Recently identified in an article in London Evening Standard, “zombie-ing” is the latest dating trend that just won’t die. Comparable with ghosting in both terribleness, name and nature, zombie-ing can be defined as being ignored by someone for a prolonged period of time, then having them reach out to you out of the blue. And like my dad’s favorite TV show “The Walking Dead,” it is a trend that can never die.
Maybe you’ve heard of it happening, maybe you’ve done it yourself. In a perfect world, we’d choose to pursue or walk away. The reality of the situation finds itself somewhere in the middle. The simplest explanation? Life gets in the way. One day you’re talking to someone, the next you haven’t responded to their message, or they to yours so you move on with your day, your week, your month. One day, something reminds you of them, maybe a TV show you talked about watching, or you scroll through their messages on your phone and you reach out. Things never ended between the two of you, so they respond.
It’s a purgatory of sorts — you or the other person is kept in limbo. Something I’ve observed is that the second you tell yourself that you’re over them or you never cared in the first place (whichever narrative you go with), is the minute the person in question makes their re-entrance. The timing itself will never be perfect, especially if you were the one zombied and you are suddenly hit with the “Sorry, I was busy” text. Nothing can prepare you for the re-entrance of someone you probably vowed to never speak to again or honestly forgot about. After singing in the shower to break up music or the equally dramatic mass text deletion, sometimes the infamous words of an ex-beau, “sorry, I’m not sure I’m interested anymore,” can be too much to muster. Sometimes we are left with the silence only to hear some half-hearted version of “sorry, I was busy.” Aren’t we all? The irony of the first message is too sweet to not address. The same ex who expressed his disinterest texted me a month later to dispute his own claim. Even more, we still talk.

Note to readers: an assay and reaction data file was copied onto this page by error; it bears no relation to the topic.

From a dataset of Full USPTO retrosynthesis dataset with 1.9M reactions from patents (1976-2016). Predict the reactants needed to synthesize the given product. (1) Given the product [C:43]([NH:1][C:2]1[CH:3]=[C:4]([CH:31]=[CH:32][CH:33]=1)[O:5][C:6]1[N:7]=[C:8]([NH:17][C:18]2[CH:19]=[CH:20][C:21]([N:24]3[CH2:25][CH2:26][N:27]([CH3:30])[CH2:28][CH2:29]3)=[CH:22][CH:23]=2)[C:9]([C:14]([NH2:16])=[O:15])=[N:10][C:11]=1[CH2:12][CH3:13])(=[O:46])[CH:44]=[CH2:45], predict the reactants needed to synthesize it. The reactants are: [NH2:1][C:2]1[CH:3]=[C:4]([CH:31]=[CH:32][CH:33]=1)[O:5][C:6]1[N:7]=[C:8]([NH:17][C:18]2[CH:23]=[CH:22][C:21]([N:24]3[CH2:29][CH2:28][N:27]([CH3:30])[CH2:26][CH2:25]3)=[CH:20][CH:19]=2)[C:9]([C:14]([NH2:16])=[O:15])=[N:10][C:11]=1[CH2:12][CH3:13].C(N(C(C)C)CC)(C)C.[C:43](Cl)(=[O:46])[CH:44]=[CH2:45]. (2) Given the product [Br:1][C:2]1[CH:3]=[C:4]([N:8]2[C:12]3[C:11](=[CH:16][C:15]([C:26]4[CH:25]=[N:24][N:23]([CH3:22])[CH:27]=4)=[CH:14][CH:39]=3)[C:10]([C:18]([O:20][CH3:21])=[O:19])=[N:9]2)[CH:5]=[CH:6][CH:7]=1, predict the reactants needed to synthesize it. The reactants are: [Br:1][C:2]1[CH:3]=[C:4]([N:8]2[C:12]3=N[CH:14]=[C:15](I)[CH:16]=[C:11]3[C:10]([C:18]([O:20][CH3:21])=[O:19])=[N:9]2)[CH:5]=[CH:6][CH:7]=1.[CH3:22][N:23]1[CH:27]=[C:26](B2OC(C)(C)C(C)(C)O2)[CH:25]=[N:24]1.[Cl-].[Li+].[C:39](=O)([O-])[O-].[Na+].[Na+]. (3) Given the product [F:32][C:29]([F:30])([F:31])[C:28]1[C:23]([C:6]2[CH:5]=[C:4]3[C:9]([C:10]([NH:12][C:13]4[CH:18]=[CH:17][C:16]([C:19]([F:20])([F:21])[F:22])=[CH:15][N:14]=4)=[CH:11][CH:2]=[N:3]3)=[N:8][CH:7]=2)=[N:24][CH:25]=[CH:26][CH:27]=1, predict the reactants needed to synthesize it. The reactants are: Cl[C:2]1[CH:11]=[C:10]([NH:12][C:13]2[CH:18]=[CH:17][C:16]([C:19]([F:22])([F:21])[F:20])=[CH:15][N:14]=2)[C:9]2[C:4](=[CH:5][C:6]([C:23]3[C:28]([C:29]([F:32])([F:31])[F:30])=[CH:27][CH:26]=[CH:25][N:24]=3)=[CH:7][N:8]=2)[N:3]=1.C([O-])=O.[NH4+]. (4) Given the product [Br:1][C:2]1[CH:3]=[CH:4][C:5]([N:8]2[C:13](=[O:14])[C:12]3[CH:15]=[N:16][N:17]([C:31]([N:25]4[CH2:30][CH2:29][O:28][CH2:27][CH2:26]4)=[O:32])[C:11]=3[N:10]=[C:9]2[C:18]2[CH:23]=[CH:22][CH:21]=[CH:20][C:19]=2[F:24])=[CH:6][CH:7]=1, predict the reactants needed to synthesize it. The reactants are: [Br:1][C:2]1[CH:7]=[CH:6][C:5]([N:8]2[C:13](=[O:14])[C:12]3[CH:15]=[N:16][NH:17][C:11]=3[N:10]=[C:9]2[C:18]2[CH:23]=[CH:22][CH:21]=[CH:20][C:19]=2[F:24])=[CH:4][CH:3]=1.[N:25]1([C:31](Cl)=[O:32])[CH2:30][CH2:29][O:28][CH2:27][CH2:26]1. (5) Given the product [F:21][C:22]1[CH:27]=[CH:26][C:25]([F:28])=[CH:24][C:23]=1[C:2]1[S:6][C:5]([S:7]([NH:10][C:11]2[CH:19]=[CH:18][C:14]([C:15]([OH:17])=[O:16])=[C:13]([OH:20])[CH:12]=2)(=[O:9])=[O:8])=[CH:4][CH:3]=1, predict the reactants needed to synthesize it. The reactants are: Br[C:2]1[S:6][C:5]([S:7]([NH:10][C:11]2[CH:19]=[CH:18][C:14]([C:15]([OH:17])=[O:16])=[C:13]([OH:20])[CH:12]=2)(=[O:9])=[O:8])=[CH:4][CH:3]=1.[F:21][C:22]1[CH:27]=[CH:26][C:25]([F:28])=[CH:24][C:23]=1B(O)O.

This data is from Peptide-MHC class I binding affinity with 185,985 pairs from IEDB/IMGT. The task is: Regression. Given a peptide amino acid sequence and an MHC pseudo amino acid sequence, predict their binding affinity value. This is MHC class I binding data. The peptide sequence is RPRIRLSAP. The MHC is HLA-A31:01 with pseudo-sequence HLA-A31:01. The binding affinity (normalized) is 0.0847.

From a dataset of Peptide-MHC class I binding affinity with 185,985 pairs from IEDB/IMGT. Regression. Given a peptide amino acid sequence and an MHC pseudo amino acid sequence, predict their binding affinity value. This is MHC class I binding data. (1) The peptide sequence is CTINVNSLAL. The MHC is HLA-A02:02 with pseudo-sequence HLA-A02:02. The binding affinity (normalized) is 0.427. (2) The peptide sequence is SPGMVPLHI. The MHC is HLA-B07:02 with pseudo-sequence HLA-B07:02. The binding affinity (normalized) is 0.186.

As someone who’s been in and out of apps like Bumble and Tinder in the same vein of being in and out of the U.K. border, I understand the “sorry, I was busy” mentality. Sometimes you do forget to answer or sometimes there are too many messages to look at. As someone who doesn’t use their phone during the work day, I understand how overwhelming looking at 100 messages can be, thanks to my group chats. Zombie-ing is complicated because it seems to be contradictory to the “if they care about you, they’ll make time for you” mentality but also self-fulling at the same time. It puts the person who is being zombied in a compromising position. Should they feel flattered that this person was thinking about them? Should they be skeptical?
Admittedly, this not a strategy I’ve evaded using. Last year, after the drama that doesn’t need to be rehashed went down, I reverted to immediately texting a guy who I know had been interested in me, thus re-entering the scene. Someone I had been stringing along through a series of unanswered messages responded quickly and was happy to hear from me. The cycle continued and suddenly I was back after months of ghosting.
“Game of Thrones” is sometimes quoted as saying, “What is dead may never die.” Which leads us to ask if anything can ever truly die? With the recent rise in modern technology and the increase in a number of mediums that exes and former flames can reach us on, can we ever be truly safe from zombie-ing?
Which is all to say this — do not play with someone’s emotions because you stand on the fence or cannot make time for them. Keeping someone on rotation only to reach out when you’re bored or lonely is unfair to the other person. Just as we are guided to say what we mean when we’re younger, we should state our intentions within a good time frame, not wait months to respond and then most likely become a nuisance. Although I truly believe the trend of zombie-ing may never die, we should try our best to stop the epidemic from spreading further.